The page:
Wednesday, February 1, 2023

DEC: Consequences of Feeding Deer in Winter

Deer in winter

Now that white-tailed deer hunting seasons have ended throughout most of New York State, it may be tempting to begin feeding deer to “help” them through the winter. However, feeding deer during the winter or other times of the year is unnecessary, prohibited in New York, and can have very negative consequences for deer, your neighbors, and surrounding wildlife habitat.

During the winter, deer mainly rely on woody vegetation (known as woody browse) for their nutritional needs. The digestive enzymes in a deer’s stomach change in the winter to better digest this browse. If deer are provided with unnatural food sources such as corn or hay after this change in diet has occurred, it can result in deer becoming ill or even dying. Deer will eat the unnatural food source, but can develop acidosis (grain overload disease) or enterotoxemia (Clostridium overgrowth) disease because they can’t digest the food properly. Both diseases can result in the rapid illness and death of deer even though their stomachs are full.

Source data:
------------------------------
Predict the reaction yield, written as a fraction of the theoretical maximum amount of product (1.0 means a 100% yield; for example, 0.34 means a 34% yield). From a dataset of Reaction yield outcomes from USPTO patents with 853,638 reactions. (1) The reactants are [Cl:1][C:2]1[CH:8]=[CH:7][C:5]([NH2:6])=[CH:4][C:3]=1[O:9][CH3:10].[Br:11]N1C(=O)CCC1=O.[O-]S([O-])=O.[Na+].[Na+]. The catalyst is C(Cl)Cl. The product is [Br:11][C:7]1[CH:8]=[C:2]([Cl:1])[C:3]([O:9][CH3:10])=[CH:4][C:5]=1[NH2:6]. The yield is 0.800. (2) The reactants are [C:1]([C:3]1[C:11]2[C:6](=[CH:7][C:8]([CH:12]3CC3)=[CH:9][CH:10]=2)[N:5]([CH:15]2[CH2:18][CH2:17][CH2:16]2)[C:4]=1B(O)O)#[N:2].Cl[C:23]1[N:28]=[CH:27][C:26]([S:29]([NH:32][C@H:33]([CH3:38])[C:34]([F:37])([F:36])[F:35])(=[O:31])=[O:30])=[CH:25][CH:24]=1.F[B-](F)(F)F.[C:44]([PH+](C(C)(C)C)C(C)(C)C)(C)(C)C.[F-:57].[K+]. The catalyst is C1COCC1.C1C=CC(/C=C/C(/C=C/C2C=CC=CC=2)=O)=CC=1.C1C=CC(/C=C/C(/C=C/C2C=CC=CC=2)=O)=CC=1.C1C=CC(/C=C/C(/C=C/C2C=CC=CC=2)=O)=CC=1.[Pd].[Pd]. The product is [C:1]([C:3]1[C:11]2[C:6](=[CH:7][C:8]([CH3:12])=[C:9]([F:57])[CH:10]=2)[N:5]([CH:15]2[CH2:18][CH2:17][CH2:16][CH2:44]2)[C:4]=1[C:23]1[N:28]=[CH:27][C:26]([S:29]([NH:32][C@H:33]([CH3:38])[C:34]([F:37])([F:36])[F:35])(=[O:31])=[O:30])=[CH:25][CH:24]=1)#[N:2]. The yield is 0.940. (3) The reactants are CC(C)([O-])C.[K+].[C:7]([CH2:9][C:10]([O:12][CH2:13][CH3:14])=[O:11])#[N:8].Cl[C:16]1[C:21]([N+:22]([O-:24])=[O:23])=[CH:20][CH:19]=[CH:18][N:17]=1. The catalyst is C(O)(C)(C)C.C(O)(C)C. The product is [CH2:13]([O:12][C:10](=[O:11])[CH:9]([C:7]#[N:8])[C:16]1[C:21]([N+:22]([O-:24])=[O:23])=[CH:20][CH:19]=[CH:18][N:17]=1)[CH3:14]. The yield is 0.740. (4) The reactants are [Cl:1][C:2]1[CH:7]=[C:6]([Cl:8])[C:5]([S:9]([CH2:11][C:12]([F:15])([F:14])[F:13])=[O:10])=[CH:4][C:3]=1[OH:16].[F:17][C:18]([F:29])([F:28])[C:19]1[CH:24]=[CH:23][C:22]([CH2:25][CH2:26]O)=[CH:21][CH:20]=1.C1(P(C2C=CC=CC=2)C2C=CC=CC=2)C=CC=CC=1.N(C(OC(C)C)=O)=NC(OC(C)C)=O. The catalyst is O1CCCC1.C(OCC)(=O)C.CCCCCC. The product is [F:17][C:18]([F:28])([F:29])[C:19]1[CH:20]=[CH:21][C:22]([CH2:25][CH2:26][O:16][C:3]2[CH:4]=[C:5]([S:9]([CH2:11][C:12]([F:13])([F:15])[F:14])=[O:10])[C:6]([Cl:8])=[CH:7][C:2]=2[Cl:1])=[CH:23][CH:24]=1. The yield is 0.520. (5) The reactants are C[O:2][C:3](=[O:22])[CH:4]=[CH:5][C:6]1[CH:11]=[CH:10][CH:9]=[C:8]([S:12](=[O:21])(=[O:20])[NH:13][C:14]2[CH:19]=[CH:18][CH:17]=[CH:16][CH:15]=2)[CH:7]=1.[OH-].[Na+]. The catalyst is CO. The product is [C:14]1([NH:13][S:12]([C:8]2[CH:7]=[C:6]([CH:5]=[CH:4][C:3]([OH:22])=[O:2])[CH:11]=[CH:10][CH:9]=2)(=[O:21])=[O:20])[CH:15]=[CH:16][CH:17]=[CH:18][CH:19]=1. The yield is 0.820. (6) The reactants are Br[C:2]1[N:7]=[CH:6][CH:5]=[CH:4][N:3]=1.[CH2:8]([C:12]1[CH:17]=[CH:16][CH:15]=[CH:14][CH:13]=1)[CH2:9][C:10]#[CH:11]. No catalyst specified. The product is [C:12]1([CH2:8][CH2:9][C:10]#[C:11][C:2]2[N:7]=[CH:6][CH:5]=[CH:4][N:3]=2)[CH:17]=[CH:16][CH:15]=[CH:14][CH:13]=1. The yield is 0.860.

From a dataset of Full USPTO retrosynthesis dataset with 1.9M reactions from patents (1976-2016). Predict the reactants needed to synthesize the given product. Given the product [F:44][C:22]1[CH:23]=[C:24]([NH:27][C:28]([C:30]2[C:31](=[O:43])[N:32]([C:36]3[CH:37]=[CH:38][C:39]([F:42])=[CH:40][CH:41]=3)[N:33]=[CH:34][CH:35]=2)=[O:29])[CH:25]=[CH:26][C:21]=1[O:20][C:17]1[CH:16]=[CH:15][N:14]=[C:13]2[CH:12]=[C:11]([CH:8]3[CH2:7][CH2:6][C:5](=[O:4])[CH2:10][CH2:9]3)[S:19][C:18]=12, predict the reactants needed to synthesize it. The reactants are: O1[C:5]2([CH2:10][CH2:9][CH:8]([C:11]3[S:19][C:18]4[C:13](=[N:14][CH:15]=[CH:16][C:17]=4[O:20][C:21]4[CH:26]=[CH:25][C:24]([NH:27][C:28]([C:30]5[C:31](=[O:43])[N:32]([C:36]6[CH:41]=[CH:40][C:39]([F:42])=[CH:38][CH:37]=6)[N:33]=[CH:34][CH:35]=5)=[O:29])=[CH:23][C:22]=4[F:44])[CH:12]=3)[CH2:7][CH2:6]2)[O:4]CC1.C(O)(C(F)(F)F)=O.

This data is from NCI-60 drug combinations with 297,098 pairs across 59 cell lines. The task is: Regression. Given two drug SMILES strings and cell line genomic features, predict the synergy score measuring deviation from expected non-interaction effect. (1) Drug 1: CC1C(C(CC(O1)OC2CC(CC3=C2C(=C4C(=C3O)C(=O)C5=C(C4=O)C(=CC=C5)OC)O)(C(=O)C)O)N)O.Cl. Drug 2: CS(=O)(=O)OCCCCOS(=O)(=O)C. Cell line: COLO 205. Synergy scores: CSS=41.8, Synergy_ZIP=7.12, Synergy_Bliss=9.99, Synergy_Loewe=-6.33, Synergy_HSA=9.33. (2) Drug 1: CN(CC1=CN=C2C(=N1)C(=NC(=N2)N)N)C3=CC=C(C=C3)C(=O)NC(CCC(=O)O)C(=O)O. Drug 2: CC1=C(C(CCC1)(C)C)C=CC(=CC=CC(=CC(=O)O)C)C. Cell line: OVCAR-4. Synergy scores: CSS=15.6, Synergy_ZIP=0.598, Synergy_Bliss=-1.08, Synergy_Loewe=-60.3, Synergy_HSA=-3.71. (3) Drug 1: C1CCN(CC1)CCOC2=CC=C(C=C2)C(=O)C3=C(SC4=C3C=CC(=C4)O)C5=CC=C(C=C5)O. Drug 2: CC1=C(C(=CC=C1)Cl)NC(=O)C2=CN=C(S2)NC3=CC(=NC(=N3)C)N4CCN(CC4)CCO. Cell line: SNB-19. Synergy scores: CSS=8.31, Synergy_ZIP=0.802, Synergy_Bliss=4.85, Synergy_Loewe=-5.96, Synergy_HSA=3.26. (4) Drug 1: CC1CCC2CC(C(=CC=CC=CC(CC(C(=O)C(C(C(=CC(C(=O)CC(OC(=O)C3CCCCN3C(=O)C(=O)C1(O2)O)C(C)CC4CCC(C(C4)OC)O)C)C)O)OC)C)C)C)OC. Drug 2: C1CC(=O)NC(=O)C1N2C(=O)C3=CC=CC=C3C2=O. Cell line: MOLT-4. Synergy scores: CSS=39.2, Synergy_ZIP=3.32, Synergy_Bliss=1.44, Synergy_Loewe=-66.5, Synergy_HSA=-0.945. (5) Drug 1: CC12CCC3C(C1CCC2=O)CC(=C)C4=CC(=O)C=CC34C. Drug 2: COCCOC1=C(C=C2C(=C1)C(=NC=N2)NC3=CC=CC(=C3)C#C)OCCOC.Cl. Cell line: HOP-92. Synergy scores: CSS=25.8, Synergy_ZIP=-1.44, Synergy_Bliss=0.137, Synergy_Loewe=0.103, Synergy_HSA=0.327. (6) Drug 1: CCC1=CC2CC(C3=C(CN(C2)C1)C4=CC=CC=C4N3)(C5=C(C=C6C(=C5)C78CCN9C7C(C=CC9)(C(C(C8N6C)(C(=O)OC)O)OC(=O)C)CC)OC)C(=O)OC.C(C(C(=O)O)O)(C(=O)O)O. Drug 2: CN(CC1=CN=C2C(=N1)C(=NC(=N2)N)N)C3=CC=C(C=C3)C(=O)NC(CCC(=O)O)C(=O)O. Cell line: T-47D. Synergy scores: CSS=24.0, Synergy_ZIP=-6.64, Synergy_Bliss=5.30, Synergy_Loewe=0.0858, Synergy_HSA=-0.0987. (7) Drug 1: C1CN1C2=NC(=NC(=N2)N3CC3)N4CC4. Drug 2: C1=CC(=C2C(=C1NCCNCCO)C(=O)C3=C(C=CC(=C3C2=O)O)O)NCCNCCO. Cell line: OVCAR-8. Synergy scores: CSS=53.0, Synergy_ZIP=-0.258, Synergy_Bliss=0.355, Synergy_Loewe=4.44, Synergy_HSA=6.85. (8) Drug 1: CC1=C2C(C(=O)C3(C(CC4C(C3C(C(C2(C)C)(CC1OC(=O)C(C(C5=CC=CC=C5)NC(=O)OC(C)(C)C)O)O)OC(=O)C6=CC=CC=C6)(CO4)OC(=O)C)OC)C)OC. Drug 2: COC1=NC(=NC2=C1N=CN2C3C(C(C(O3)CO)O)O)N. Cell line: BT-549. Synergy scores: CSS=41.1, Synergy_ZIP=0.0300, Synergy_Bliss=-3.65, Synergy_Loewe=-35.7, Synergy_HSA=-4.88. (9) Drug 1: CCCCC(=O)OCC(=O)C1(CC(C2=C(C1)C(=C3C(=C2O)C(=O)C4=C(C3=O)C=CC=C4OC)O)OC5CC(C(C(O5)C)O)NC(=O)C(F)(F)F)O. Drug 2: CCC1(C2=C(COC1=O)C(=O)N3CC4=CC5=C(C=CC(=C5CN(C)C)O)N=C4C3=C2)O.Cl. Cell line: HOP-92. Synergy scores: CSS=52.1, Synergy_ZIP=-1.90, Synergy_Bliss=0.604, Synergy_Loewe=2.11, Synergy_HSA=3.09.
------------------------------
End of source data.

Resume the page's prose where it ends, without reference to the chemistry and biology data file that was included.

Deer also gather around food sources in winter which can increase the risk of spreading disease. For example, if a deer infected with chronic wasting disease (CWD) visits an artificial deer feeding site it will shed CWD prions (protein) in its saliva directly on the food which can infect other deer that feed there. Deer gathering at these sites can also increase the risk for deer-vehicle collisions and deer-related damage to landscape plantings, orchards, and tree farms.

Habitat improvement, especially the creation of shrubland and young forest habitat, is a good way to help deer and other wildlife so they have food to eat all year. For a list of tree and shrub species that deer prefer to eat in winter that you can promote on your property, visit DEC’s winter deer foods page.

Photo at top: Deer in winter. Photo by John Lehmann. Photo courtesy of the NYS DEC.

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Information attributed to NYSDEC is taken from press releases and news announcements from New York State's Department of Environmental Conservation.

14 Responses

  1. David Pietkiewicz says:

    Don’t really agree with NYSDEC Policy here. Proper supplemental feeding (not only in the Winter) works very well in all the many, many States that allow it. However, New York just loves and promotes “prohibitions”.

  2. John Jongen says: